Primary Care

The entry point into the health system for most individuals, through a provider that delivers non-specialized, continuous, and coordinated care.

Educating Health Professionals on Social Determinants of Health

Apr. 6, 2016

Health professionals are ill-prepared to address social factors that contribute to poor health, because these factors often lie beyond the scope of medical education. But just as addressing social determinants of health (SDH) involves stretching beyond traditional medical practices, educating health professionals involves stretching beyond traditional medical education.

Retainer-Based Medicine: Where is the Research?

Feb. 8, 2016

About 10 years ago, my primary care physician decided that she would no longer take insurance, and left the practice.  Patients could pay directly to continue in her care in her new practice, or see another physician in the existing practice.  I chose to stay in the practice with another physician.

Effect of Financial Incentives to Physicians, Patients, or Both on Lipid Levels: A Randomized Clinical Trial

Research Brief
Jan. 15, 2016

To whom should financial incentives be targeted to achieve a desired clinical or health outcome—physicians or patients? Using insight from behavioral economics, a research team led by LDI Senior Fellows David Asch and Kevin Volpp sought to determine whether physician financial incentives, patient incentives, or shared physician and patient incentives are more effective in promoting medication adherence and reducing cholesterol levels of patients at high risk for cardiovascular disease. Though physician and patient incentives are becoming more common, they are rarely combined, and effectiveness of these approaches is not well-established. This study offers insight into what incentive structure leads to the greatest impact on health promotion. 

Preterm Infant Attendance at Health Supervision Visits

Oct. 29, 2015

Jo Ann D’Agostino, Molly Passarella, Philip Saynisch, Ashley Martin, Michelle Macheras, Scott Lorch

In Pediatrics, Jo Ann D’Agostino and colleagues, including Scott Lorch, evaluate to what extent premature infants adhere to the American Academy of Pediatric’s (AAP) health supervision visit schedule, what factors affect adherence, and how adherence associates with receiving suggested preventive care. The AAP recommends periodic health supervision visits throughout childhood to monitor growth and development, and to screen for illnesses.  Using data from a 30-site primary care network, the authors find less than half of the infants received all expected health supervision visits....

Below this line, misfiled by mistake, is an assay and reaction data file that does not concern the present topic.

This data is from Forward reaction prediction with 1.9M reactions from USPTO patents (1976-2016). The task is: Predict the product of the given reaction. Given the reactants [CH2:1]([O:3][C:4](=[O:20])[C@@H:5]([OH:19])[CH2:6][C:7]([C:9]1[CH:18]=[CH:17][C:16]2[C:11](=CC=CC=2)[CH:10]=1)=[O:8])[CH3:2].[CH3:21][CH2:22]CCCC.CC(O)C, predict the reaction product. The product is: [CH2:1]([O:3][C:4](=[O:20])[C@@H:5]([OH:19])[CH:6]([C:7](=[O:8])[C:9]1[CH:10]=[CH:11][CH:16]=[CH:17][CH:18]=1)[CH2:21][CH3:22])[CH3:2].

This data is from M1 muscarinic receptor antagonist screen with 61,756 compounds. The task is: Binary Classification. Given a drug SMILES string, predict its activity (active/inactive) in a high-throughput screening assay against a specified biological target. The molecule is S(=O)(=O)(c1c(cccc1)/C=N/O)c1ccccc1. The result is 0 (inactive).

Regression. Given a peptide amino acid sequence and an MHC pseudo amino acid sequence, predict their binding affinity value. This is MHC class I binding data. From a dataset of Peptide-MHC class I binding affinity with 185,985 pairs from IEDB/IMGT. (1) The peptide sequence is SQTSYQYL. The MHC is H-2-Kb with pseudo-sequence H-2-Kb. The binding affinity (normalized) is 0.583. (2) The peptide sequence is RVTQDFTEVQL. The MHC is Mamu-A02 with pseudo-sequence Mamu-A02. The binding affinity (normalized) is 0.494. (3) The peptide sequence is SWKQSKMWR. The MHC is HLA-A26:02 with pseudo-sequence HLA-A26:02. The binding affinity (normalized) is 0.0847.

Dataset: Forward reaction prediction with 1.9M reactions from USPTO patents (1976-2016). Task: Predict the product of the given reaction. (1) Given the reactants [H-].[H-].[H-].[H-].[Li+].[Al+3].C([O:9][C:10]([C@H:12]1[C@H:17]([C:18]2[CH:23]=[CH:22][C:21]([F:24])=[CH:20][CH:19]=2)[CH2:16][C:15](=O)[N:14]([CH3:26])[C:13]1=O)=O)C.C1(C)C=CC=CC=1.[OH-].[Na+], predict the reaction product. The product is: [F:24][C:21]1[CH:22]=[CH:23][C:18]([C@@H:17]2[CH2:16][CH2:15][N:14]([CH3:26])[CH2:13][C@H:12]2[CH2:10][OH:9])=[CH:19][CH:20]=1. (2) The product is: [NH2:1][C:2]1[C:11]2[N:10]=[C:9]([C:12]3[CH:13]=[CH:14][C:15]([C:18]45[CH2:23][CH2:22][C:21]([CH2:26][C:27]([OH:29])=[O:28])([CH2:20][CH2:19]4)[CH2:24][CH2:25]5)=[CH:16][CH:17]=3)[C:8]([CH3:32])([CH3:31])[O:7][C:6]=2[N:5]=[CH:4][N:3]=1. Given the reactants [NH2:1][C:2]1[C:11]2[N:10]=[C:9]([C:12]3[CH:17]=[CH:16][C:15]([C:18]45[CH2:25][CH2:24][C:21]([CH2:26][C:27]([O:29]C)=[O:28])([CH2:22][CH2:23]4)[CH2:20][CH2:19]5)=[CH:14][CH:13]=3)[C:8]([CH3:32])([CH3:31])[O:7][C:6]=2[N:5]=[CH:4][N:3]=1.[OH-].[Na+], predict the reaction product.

Influence of provider mix and regulation on primary care services supplied to US patients

Oct. 15, 2015

Michael Richards, Daniel Polsky

In Health Economics, Policy and Law, Michael Richards and Daniel Polsky explore the link between provider mix and access for different patient types. The authors use data from a field study spanning 10 states where trained audit callers were randomly assigned an insurance status and then contacted primary care physician practices seeking new patient appointments. Clinics with more non-physician clinicians are associated with better access for Medicaid patients and lower prices for office visits. However, the authors only find this association in states granting full practice...

Asking the Patient About Patient-Centered Medical Homes: A Qualitative Analysis

Sep. 21, 2015

Jaya Aysola, Rachel M. Werner, Shimrit Keddem, Richard SoRelle, and Judy A. Shea

In the Journal of General Internal Medicine, Jaya Aysola and colleagues, including Rachel Werner and Judy Shea, assess patients’ perspectives of the patient-centered medical home (PCMH) model and compare responses by degree of practice-level PCMH adoption and patient race/ethnicity. The authors interviewed 48 patients with diabetes and/or hypertension enrolled in PCMHs within the University of Pennsylvania Health System. They purposively sampled minority and non-minority patients from the four highest-ranked and four lowest-ranked PCMH-adopting practices to determine whether...

Impact of the Patient-Centered Medical Home on Veterans’ Experience of Care

Sep. 14, 2015

Ashok Reddy, Anne Canamucio, Rachel Werner

In the American Journal of Managed Care, Ashok Reddy and colleagues, including Rachel Werner, assess whether the adoption of patient-centered medical homes improves patient experiences of care. Using a linear probability model they tested whether the adoption of the medical home model is associated with changes in patient experiences of care, looking at primary care sites in one region of the Veterans Health Administration. Despite a significant increase in medical home implementation, the authors find no association between medical home adoption and five domains of patient...

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